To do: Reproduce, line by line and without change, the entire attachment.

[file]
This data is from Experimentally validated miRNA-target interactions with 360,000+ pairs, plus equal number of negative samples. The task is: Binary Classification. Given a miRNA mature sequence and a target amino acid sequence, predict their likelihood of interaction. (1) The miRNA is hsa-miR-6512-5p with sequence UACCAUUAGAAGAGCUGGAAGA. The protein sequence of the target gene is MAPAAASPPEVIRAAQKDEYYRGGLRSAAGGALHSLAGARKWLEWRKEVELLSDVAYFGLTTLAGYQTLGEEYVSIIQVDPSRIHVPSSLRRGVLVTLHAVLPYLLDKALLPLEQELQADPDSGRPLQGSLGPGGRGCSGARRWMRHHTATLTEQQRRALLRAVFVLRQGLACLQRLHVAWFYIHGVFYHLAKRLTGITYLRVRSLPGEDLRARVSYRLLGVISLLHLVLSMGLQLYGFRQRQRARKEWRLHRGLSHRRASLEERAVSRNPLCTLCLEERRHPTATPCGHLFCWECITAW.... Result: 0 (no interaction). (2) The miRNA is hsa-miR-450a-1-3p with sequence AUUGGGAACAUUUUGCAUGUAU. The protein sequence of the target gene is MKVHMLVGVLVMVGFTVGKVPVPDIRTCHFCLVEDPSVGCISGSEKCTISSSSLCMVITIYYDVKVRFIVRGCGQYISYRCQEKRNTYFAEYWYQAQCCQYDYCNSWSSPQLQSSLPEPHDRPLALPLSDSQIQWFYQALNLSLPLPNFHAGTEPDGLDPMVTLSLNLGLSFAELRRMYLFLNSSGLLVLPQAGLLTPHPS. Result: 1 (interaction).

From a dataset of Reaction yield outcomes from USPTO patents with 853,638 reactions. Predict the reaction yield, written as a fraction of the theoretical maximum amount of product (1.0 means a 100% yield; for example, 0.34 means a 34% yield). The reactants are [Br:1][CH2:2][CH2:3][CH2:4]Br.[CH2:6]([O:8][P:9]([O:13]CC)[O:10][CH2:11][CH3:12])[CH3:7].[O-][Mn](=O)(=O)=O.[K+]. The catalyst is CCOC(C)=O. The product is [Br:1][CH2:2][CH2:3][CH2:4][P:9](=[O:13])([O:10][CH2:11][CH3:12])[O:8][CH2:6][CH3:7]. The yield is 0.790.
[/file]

This data is from Experimentally validated miRNA-target interactions with 360,000+ pairs, plus equal number of negative samples. The task is: Binary Classification. Given a miRNA mature sequence and a target amino acid sequence, predict their likelihood of interaction. (1) The miRNA is hsa-miR-6512-5p with sequence UACCAUUAGAAGAGCUGGAAGA. The protein sequence of the target gene is MAPAAASPPEVIRAAQKDEYYRGGLRSAAGGALHSLAGARKWLEWRKEVELLSDVAYFGLTTLAGYQTLGEEYVSIIQVDPSRIHVPSSLRRGVLVTLHAVLPYLLDKALLPLEQELQADPDSGRPLQGSLGPGGRGCSGARRWMRHHTATLTEQQRRALLRAVFVLRQGLACLQRLHVAWFYIHGVFYHLAKRLTGITYLRVRSLPGEDLRARVSYRLLGVISLLHLVLSMGLQLYGFRQRQRARKEWRLHRGLSHRRASLEERAVSRNPLCTLCLEERRHPTATPCGHLFCWECITAW.... Result: 0 (no interaction). (2) The miRNA is hsa-miR-450a-1-3p with sequence AUUGGGAACAUUUUGCAUGUAU. The protein sequence of the target gene is MKVHMLVGVLVMVGFTVGKVPVPDIRTCHFCLVEDPSVGCISGSEKCTISSSSLCMVITIYYDVKVRFIVRGCGQYISYRCQEKRNTYFAEYWYQAQCCQYDYCNSWSSPQLQSSLPEPHDRPLALPLSDSQIQWFYQALNLSLPLPNFHAGTEPDGLDPMVTLSLNLGLSFAELRRMYLFLNSSGLLVLPQAGLLTPHPS. Result: 1 (interaction).

From a dataset of Reaction yield outcomes from USPTO patents with 853,638 reactions. Predict the reaction yield, written as a fraction of the theoretical maximum amount of product (1.0 means a 100% yield; for example, 0.34 means a 34% yield). The reactants are [Br:1][CH2:2][CH2:3][CH2:4]Br.[CH2:6]([O:8][P:9]([O:13]CC)[O:10][CH2:11][CH3:12])[CH3:7].[O-][Mn](=O)(=O)=O.[K+]. The catalyst is CCOC(C)=O. The product is [Br:1][CH2:2][CH2:3][CH2:4][P:9](=[O:13])([O:10][CH2:11][CH3:12])[O:8][CH2:6][CH3:7]. The yield is 0.790.